From Napoli, Italy to Salem, NH
How Italian Food Should Be!!
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by S. Aaron Shamshoyan
The recent purchase of a three-acreresidential property at 49 North PolicyStreet is stewing up controversy as the newowners hope to soon open a place for non-traditional worship.The Temple of Witchcraft, a NewHampshire based nonprot, previouslyleased ofce space at 2 Main Street, andheld gatherings in the Masonic Temple.This new facility would allow them torelocate both ofces and worship area toone location, said Project Engineer David Jordan.But neighbors are concerned with theorganization being located in a residentialneighborhood citing increased trafcconcerns, property values, and futureexpansion of the church.Gene Bryant, a resident of North PolicyStreet, feared the project would soon bemuch more then was being proposed.Bryant noted the organization’s websiteexpresses future interest in converting abarn on the property to retail, instructionand worship space.Christopher Penczak, Co-Founder of theTemple of Witchcraft, wrote in The TempleBell newsletter about future plans for thesite. “Next stage is the renovation of thethree-level barn for medium-size rituals,classes, and events, along with space forspiritual counseling, social services, andpractitioner supplies through the Templestore.”Penczak wrote the long-term goal of theorganization was to build a larger hall forrituals on the land and establish outdoorshrines and ritual space.“All of this is coming,” said Bryant,who said expansion could increase trafcproblems already created by Canobie LakePark and multiplied by the construction of Interstate 93. “It’s a very, very busy street,we don’t need to add any more trafc,” hesaid. Jordan said the plan was to install an18 spot parking lot and widen the existingdriveway to allow for easier emergencyand pedestrian access. He said lighting inthe parking lot would not nd its way tothe neighbor’s yard.But 59-year North Policy Street resident June Lilley said the impact would be toogreat. “There is too much there,” she said,“It’s ridiculous.” Lilley agreed with Bryantregarding trafc saying the road couldn’thandle extra cars. She also raised concernregarding water runoff from the parking lotowing into Policy Brook. John Franzen said a Witchcraft Templecould increase trafc from tourists andnot just attendees. “A lot of people oftenconfuse Salem, New Hampshire withSalem, Massachusetts,” he said, notingtourists could be drawn to an alreadybusy street. Franzen was also concernedwith the organizations future plans torenovate the barn and construct a functionhall. “How’s that going to impact theneighborhood,” he said.Zoning laws permit the operation of achurch within a residential area, providinglittle hassle for the group. “Churches arean allowed use in the residential district,”said Jordan who did not request anywaivers or variances for the board. Heonly requested site plan approval.Minister Steve Kenson said future plansare only ideas and not being proposed.“Although I am a witch, I am unfortunatelyunable to predict the future,” he said.Kenson noted the group was ratherexpansive in the vision for the property.“We aren’t proposing, right now, anythingmore than what is before you.”The Temple of Witchcraft purchased theproperty recently for over $400,000. Thecurrent site plan calls for a paved parkinglot, ofce space, classroom area andworship space on the rst oor, and livingquarters on the second oor and attic. Thehouse is 3,953 square feet and was builtin 1898.The board took no action on the planand will continue discussions at their nextmeeting.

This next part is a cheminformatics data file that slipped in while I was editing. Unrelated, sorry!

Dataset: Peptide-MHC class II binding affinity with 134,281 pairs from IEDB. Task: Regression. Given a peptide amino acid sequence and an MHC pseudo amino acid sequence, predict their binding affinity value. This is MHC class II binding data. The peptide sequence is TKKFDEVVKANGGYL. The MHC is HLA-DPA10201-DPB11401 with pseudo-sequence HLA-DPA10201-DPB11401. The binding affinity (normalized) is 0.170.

by Susan Miner
Operation NH Cares, an all volunteer group, was created in response to superstorm hurricane Sandy which hit the east coast on Tuesday October 30. The groupwas created to provide a helping hand to Sandy’s many victims. Shortly after thestorm hit land Operation NH Cares was created by Glynis Citarelli and Neil DeLuca,a Facebook page was created asking for businesses statewide to volunteer to becomedrop off centers for donations. Weeks after being hit by this devastating storm peoplewere still in need of food, blankets, clothes, personal hygiene supplies and cleaningsupplies. In a very short time there was an amazing response for the outcry of necessities.Cub Scout Pack 160 leader Sheri Sharkey contacted Mill Direct (formerly theMalden Mills store) for some eece material so the group of Cub Scouts couldmake blankets, hats and scarves to send to Operation NH Cares for delivery to New Jersey. Sheri was thinking Mill Direct would send a couple of rolls of eece but withstunning generosity they sent two truckloads of eece. The Cub Scouts from Pack160 and 409 along with the Lancaster School and the PTA got together for a coupleof evenings and completed their community service project sooner than expectedbecause they had so many volunteers.
to Help Provide DentalServices to Students
Tina White RN, School Nurse at the Lancaster School;Wil Bamford, President, Kiwanis Club of Salem;Hope Saltmarsh RDH, Director, Children’s Dental Network
BeingT hank f ul
submitted by the Boys & Girls Club of Greater Salem
Nine year old Jessica Salois of Salem helped to create thispaper turkey. Each feather represents one of the things that she isthankful for.
Temple of Witchcraft Stirs Up Controversy
Formerly known as the Grandview Manor, this home, built in 1898, was recently purchased by the Temple of Witchcraft for instructional, worship, and teaching space.
S t a f f p h o t o b y S . A a r o n S h a m s h o y a n
Salem Cub Scouts Send Warmth
to Hurricane Victims Via Operation NH Cares
Salem Home Depot employee delivers cleaning supplies.Cub Scout Pack 160 at their pack meeting the night after they nished making blankets, scarves and hats for Hurricane Sandy victims.
continued to page 8- Cubs Scouts
S t a f f p h o t o s b y S u s a n M i n e r c o u r t e s y p h o t o c o u r t e s y p h o t o